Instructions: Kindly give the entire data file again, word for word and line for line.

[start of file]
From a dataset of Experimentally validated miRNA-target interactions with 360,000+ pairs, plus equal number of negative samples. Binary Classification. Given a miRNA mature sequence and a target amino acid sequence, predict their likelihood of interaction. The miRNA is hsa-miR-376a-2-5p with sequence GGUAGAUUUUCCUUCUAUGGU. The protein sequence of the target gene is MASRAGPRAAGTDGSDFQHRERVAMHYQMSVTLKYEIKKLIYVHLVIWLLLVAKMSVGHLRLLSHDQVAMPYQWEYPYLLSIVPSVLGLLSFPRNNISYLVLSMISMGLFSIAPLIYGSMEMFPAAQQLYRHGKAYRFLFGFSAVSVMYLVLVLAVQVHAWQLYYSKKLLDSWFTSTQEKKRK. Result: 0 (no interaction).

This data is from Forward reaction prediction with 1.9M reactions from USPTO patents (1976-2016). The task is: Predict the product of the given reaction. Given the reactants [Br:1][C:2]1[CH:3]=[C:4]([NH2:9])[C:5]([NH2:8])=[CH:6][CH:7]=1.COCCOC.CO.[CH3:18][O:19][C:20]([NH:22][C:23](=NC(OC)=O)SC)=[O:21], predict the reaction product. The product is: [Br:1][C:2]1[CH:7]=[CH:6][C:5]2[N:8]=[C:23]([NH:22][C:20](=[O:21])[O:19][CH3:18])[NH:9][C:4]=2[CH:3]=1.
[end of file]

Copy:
From a dataset of Experimentally validated miRNA-target interactions with 360,000+ pairs, plus equal number of negative samples. Binary Classification. Given a miRNA mature sequence and a target amino acid sequence, predict their likelihood of interaction. The miRNA is hsa-miR-376a-2-5p with sequence GGUAGAUUUUCCUUCUAUGGU. The protein sequence of the target gene is MASRAGPRAAGTDGSDFQHRERVAMHYQMSVTLKYEIKKLIYVHLVIWLLLVAKMSVGHLRLLSHDQVAMPYQWEYPYLLSIVPSVLGLLSFPRNNISYLVLSMISMGLFSIAPLIYGSMEMFPAAQQLYRHGKAYRFLFGFSAVSVMYLVLVLAVQVHAWQLYYSKKLLDSWFTSTQEKKRK. Result: 0 (no interaction).

This data is from Forward reaction prediction with 1.9M reactions from USPTO patents (1976-2016). The task is: Predict the product of the given reaction. Given the reactants [Br:1][C:2]1[CH:3]=[C:4]([NH2:9])[C:5]([NH2:8])=[CH:6][CH:7]=1.COCCOC.CO.[CH3:18][O:19][C:20]([NH:22][C:23](=NC(OC)=O)SC)=[O:21], predict the reaction product. The product is: [Br:1][C:2]1[CH:7]=[CH:6][C:5]2[N:8]=[C:23]([NH:22][C:20](=[O:21])[O:19][CH3:18])[NH:9][C:4]=2[CH:3]=1.